A Travellerspoint blog

Sana'a Yemen

sunny 34 °C

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As I arrived in Sanaa this afternoon, it was reminiscent of Bangladesh, or maybe more chaotic. Yemen is the second poorest Arabic country in the world. Only Mauritania has a lower per capita GDP.

First impressions of Sanaa were not too good..... It is a chaotic, dirty, and obviously a very poor city. As my taxi arrived from the airport into the old town we passed some heavily armed military personnel and their Land Rovers. On the streets many people are screaming at each others and happy faces are hard to find. The first restaurant where I had lunch with the locals (Restaurant Al-Dubai) over-charged me big time! On the streets, most people don't seem to notice me even though I have not yet seen any other Caucasians on the streets. But hey, these are only first impressions and I'm sure they won't last very long. As I dig deeper into these people's culture, habits and mind sets, I'm sure to get an entirely new perspective of life in the desert. After all, since childhood, Yemen was one of the five countries I most fantasized about visiting (other four were Russia, Mexico, Egypt and Iran). Our plane from Dubai (Air Arabia) flew for almost 2.5 hours over the desert - an area aptly referred to as "the empty quarter" (of Oman, Saudi Arabia and Yemen).

Sanaa is apparently one of the oldest cities in the world and even referred to in the Old Testament of the Bible. The old quarter of Sanaa is on the UNESCO list of World Heritage sites and the houses look like those you see in kid's Bible story books! Life has really been standing still here, well, since biblical times!

Most people wear traditional clothing -the men wearing their Ma'awiis (long white dresses..which are mostly quite dirty) and women mostly wear their black abaya with faces totally covered - only the eyes are visible. Most men also wear their BIG clan dagger knife (Jambiya) in the front of their bodies, tucked behind their broad leather belts.

I'll spend the next seven days around Yemen. After collecting my police issued travel permit later today, I'll travel by public transport around several villages north of Sanaa and will fly (Air Yemania) to Sayun in the desert which will be my base to explore the nearby mountains and Shibam (another UNESCO World Heritage site).

The next seven days here in Yemen is going to be very challenging and I'm sure....very exciting. Wish me luck.

Ok, as expected, my first impressions have changed in less than twelve hours! Since early this morning I spent exploring the old part of Sanaa, as well as some area of the new Sanaa. Here's my observations:

1. Time sure has been standing still in the old part of Sanaa. I bet it looked just the same 200 hundred years ago! Since shortly after sunrise, the town has been a bee nest of activity as people do their buying and selling, and just hanging around in the Souq al-Mihl (central market)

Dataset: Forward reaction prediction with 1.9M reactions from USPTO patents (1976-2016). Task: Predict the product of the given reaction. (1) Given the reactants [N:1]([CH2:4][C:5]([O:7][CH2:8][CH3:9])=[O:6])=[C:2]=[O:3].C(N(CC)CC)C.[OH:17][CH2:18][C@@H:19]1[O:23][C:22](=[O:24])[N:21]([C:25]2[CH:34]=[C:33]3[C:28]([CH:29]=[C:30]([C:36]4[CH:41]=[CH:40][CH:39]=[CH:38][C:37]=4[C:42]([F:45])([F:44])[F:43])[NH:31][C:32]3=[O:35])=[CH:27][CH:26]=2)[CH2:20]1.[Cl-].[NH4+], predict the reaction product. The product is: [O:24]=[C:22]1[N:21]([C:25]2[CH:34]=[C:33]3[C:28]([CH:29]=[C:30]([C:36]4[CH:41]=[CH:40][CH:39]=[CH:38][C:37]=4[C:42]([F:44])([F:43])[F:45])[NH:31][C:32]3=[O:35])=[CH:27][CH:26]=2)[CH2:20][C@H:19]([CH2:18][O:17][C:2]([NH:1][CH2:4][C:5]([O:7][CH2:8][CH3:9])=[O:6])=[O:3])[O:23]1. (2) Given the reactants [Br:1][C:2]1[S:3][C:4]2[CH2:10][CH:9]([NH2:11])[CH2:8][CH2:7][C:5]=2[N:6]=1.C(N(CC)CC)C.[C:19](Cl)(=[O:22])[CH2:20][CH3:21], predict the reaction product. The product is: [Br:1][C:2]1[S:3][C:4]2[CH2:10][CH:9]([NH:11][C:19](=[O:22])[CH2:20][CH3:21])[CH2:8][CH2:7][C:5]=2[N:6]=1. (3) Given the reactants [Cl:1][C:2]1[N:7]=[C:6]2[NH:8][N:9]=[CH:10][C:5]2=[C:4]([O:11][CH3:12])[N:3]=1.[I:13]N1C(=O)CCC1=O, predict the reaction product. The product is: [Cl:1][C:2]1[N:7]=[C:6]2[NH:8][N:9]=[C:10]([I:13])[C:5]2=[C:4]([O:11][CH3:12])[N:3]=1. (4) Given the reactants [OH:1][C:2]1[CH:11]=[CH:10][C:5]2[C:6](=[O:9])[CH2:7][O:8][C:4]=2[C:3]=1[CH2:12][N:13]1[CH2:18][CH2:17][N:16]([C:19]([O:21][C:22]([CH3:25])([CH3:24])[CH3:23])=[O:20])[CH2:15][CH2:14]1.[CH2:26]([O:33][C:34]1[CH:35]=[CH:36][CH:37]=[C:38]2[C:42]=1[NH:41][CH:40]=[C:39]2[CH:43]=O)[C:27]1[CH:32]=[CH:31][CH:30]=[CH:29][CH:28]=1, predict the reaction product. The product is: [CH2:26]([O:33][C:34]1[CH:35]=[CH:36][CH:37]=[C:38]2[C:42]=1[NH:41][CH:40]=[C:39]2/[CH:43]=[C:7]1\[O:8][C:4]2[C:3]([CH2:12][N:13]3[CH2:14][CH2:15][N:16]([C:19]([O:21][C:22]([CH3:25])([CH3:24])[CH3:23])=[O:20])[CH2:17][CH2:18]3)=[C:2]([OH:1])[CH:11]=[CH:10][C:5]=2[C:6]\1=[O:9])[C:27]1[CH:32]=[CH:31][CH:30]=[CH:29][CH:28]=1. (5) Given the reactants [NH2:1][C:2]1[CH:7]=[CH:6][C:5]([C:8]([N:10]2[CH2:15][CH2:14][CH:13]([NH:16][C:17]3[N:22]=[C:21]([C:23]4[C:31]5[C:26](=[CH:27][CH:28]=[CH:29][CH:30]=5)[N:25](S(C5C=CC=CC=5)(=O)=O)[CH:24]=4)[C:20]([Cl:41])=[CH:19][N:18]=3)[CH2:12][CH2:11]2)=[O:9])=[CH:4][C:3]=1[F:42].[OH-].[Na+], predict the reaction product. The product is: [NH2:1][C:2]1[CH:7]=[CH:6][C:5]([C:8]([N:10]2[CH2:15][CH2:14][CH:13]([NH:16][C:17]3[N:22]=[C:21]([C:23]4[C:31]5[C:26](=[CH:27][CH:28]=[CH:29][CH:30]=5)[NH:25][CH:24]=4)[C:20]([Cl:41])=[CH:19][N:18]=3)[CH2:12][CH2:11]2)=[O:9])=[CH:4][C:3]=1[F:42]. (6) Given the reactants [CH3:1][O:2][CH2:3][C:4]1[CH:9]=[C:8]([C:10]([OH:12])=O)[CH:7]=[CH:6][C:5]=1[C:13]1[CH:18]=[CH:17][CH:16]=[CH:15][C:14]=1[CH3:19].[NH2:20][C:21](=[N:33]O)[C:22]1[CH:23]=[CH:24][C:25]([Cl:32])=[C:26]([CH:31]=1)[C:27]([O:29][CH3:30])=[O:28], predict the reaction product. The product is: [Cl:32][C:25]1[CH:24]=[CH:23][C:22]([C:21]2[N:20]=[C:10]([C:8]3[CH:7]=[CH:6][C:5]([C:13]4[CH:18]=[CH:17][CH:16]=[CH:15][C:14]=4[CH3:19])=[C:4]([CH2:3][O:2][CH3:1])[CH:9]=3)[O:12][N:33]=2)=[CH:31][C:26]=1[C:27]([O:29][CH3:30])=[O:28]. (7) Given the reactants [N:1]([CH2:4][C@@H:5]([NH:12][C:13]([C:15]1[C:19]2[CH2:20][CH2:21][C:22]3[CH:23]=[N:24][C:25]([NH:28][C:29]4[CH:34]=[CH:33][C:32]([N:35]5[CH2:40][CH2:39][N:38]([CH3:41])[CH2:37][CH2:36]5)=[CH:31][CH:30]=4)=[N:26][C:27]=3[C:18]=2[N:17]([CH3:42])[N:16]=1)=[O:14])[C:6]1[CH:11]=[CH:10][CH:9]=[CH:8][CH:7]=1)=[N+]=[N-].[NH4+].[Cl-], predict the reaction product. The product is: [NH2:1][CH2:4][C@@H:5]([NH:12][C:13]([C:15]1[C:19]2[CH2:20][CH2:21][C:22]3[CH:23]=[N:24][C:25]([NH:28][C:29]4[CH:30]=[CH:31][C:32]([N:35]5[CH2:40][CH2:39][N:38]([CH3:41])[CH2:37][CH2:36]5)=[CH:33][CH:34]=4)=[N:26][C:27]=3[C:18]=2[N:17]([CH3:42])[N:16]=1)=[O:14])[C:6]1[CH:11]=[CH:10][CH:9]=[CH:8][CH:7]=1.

2. Most men are chewing away on their bags of qat (the green leaves they chew into HUGE bulging balls in their cheeks). Apparently many people spend a considerable amount of their income on this habit - even young boys have this....bad habit!
3. Saddam Hussain is revered by many!
4. There seems to be an uncomfortable vibe in the air and I've seen some aggressive behaviour among the men.
5. Women are 99% covered in their black outfit except for their eyeballs. As they do their shopping in small groups, it seems that they are largely ignored by the men.
6. Am I in Afghanistan? I often feel like this could just as well be Kabul from what I have seen on TV.
7. Generally people are very friendly (much less so than Bangladesh...if I had to compare) and many allow me to take their picture. Photographing women is forbidden (or rather deemed rude) but I often sneak in a snapshot in a very diplomatic way. So far I have not landed into trouble. Some women have actually asked me to take another picture (but only in places where no other men are around).
8. I peeked into one of the famous Hammams (public bath houses) as I heard it is a "don't miss experience". Well, peeking in was enough. I opted to shower in my own hotel room, which by the way, is an old palace in the old part of Sanaa...a surreal experience indeed!

Tomorrow morning at 6am I am flying east, into the desert of the Wadi Hadramawt area to the town of Sayun from where I will explore the ancient towns of Shibam and Tarim. I return to Sanaa on Thursday night.

Posted by Globerovers 19:50 Archived in Yemen Arab Republic Tagged backpacking Comments (0)

Monasteries of Armenia

-17 °C

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Yerevan, just a little north of the Turkish border, and a hop, skip, and a jump north of Iran, is the capital of Armenia. Sure you knew that. With slightly more than a million people, Yerevan is dotted with cafes, an impressive Republic Square (Hanrapetutyan Hraparak), and a majestic Opera House. Several Soviet structures abound but not worthy any discussion. Ok, Yerevan has nothing really to offer! Except - the people are such fine human beings - you would never believe they served 70 years under Soviet rule!! Beauty abounds (oh those proud noses, sharp features, dark eyebrows, and piercing dark eyes).

Other than the people - the beauty of Armenia lies in its rural villages, mountains (notably snow capped Mount Ararat, where Noah's Ark docked), and the ancient monasteries. The land here is dotted with extremely well preserved monasteries dating from between the 6th and 13th centuries. Most of them are located in spectacular settings - atop mountains, some surrounded by oak plantations, some by the shores of a lake, and others in quaint corners of little villages.

The country has a very old and rich history - packed with horror such as the Turkish genocide - the forcible deportation and massacring of hundreds of thousands of Armenians during the government of the Young Turks from 1915 to 1917 - yip, the gruesome era of the Ottoman Empire! More than two million Armenians perished!

Welcome to Armenia! I'm in for a treat.


Posted by Globerovers 20:17 Archived in Armenia Tagged backpacking Comments (0)

Azerbaijan - amazing

-17 °C